This now abandoned school on the west side of Detroit bears the name of David Mackenzie in honor of his widely respected career as an educator. Born in Detroit in 1860, he provided the leadership for the Detroit Central High School, which grew and flourished. Following that, Mackenzie established the Detroit Junior College, which later became Wayne State University, of which he was the first dean.
The David Mackenzie High School was built on land of the former Greenfield Township, during a period when Detroit was experiencing a boom in school construction.
The school was built in phases. The boiler house together with the first three-story classroom wing was built 1927-28. By the end of 1930, a second classroom wing, library, cafeteria, and the auditorium were completed.
Further additions were made to the campus in 1938 with the construction of a pool and gym, together with the health department. In 1950 a mechanical drafting and shop wing was built, for Detroit was after all Motor City. The crown jewel of the overall work was the façade: an artistic multicolored masterpiece comprised of thousands of colored tiles and high gloss polished terracotta created by Pewabic Pottery.
The main arch doorway was made in three colors, blue, gold and orange, on top of which stood the massive letters “DAVID MACKENZIE HIGH SCHOOL,” placed on top of a blue background. During the 1940s the school was attended by some 4,000 students.
The broad mixture of classes offered to students was further enhanced by the school’s wide-ranging extracurricular activities. These included a successful speech and debate team, and top-quality sports facilities with coaches such as Bob Dozier and Carl Andrews, who led their teams to victory and their students to future achievements.
The economy of Detroit was booming in the years following World War II. Mackenzie High School had an outstanding reputation and was one of the largest schools in the state by 1950 as the student body swelled to 5,000. However, the city population began to decline throughout the 1950s and continued to do so for several decades.
Falling student numbers wasn’t the biggest issue to face the school. Social and political changes such as fair housing legislation led to a period of rapid racial integration. Despite many positive changes that took place throughout the 1960s, there was much social tension in the city. This unrest was echoed in the violence of some students at Mackenzie High School, which caused the school to be closed and reopened several times during the 1970s. The situation at the school become so difficult that even its principal left his position in 1969.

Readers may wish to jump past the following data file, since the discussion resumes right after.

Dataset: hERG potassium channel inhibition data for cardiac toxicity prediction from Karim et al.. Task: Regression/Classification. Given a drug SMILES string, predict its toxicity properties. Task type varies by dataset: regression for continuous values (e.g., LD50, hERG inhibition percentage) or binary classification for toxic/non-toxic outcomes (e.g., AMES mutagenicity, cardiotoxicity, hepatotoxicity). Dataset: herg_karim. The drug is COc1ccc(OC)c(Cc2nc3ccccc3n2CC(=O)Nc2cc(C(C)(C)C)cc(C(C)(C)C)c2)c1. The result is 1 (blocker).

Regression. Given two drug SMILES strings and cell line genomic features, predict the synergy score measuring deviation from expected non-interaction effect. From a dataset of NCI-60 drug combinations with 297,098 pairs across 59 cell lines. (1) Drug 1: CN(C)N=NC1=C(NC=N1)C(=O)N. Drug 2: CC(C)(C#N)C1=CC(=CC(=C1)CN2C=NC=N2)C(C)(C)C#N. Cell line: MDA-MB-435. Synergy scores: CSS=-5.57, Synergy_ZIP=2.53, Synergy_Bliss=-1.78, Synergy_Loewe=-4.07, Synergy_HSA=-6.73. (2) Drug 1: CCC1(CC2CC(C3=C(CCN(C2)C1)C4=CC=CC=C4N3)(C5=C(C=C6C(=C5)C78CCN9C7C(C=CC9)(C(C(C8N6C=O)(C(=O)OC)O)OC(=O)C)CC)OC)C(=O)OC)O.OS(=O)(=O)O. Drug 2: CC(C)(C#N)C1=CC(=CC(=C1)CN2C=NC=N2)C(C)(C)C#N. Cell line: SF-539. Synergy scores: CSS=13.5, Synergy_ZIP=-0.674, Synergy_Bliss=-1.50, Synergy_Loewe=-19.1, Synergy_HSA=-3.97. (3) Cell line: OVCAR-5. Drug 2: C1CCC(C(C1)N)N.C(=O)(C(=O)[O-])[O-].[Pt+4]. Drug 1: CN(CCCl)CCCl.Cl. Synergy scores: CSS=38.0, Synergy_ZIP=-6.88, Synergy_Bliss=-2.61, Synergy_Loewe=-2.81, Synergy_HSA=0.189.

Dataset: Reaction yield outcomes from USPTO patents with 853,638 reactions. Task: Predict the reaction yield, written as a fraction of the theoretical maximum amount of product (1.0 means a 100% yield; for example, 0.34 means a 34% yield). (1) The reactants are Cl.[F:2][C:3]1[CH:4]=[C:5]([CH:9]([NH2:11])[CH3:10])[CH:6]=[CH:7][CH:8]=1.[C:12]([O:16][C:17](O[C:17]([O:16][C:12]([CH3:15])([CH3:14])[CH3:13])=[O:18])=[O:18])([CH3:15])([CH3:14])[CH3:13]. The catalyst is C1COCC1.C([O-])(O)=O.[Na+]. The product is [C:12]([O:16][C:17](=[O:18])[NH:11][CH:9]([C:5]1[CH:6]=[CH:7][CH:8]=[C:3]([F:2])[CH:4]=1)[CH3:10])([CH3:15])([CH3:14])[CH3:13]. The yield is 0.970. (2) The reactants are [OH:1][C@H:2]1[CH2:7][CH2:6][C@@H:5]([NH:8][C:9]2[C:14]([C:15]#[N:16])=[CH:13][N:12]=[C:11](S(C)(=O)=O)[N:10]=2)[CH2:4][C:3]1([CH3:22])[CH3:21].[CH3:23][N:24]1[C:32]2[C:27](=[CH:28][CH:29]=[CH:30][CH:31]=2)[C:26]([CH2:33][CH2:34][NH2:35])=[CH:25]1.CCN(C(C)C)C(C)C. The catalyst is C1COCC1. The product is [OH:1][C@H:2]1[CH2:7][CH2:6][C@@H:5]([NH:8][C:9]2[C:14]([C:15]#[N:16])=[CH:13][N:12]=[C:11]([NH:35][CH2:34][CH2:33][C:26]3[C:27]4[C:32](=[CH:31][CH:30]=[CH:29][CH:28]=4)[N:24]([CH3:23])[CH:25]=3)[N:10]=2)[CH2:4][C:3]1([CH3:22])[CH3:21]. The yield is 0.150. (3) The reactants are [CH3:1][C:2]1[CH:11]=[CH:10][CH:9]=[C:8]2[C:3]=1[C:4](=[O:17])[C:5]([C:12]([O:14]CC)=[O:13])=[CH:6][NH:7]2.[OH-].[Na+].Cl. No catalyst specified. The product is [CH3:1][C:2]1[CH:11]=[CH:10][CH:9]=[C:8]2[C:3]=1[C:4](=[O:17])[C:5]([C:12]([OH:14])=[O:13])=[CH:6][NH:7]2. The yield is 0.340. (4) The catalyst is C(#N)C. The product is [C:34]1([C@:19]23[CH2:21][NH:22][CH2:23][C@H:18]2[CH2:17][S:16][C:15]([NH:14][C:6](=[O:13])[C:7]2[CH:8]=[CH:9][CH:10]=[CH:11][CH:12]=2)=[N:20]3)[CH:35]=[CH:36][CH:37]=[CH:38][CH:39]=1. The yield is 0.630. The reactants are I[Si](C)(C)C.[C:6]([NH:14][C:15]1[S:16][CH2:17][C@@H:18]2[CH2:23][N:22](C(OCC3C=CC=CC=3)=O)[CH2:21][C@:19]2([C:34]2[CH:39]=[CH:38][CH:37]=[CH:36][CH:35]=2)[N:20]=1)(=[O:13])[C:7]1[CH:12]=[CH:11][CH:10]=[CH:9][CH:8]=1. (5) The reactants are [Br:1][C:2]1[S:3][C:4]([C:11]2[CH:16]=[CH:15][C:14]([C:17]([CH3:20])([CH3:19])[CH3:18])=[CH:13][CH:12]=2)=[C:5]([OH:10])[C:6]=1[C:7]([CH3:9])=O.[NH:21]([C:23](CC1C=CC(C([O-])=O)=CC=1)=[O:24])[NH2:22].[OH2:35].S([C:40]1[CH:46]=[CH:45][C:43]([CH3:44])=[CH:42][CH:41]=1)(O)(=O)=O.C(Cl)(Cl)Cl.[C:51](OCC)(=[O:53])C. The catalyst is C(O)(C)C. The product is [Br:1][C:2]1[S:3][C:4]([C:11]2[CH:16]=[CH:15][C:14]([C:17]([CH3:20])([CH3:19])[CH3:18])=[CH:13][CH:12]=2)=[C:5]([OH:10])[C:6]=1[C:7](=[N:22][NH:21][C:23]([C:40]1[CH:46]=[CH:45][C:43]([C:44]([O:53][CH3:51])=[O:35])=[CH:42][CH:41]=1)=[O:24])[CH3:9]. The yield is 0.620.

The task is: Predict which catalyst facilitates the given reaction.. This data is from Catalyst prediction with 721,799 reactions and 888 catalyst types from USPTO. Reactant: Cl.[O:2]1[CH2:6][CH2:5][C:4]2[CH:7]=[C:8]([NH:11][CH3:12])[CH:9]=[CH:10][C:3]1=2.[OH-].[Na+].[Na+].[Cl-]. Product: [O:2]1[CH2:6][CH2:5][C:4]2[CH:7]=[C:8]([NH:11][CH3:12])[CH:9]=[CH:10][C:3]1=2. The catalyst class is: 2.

Throughout this troubled period, the school’s high standard in education and sporting achievement survived. But as time went on, the school lost more of it student numbers. Between 1950 and 1980 the student population fell by one-half.
This transformation came as a direct result of the demographic changes that the city of Detroit was experiencing. The surrounding area was losing its residents. Nevertheless, the school kept fighting for survival.
Even though the school was getting pretty old, a new set of classrooms was added and some partial reconstruction was done in 1987. But nothing changed the fact that the students were getting few and far between, and by 2007 the number of students enrolled was little more than 1,000.
The Detroit Public Schools Community District had no choice but to take action. And so they did when they announced that the school had to raise $2 million dollars for repairs or risk being shut down.
The school never managed to scoop up the money and its services were terminated in 2007. During the following years, the buildings continued to deteriorate.
After years of abandonment, the school suffered one final blow, literally. It was scheduled for demolition, which was carried out in 2012. Even though the building itself was leveled with the ground, the legend of this school rose higher than ever.
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And so a new school was born in 2015, that carries the same name but many different stories, as the legend of David Mackenzie High School continues to thrive.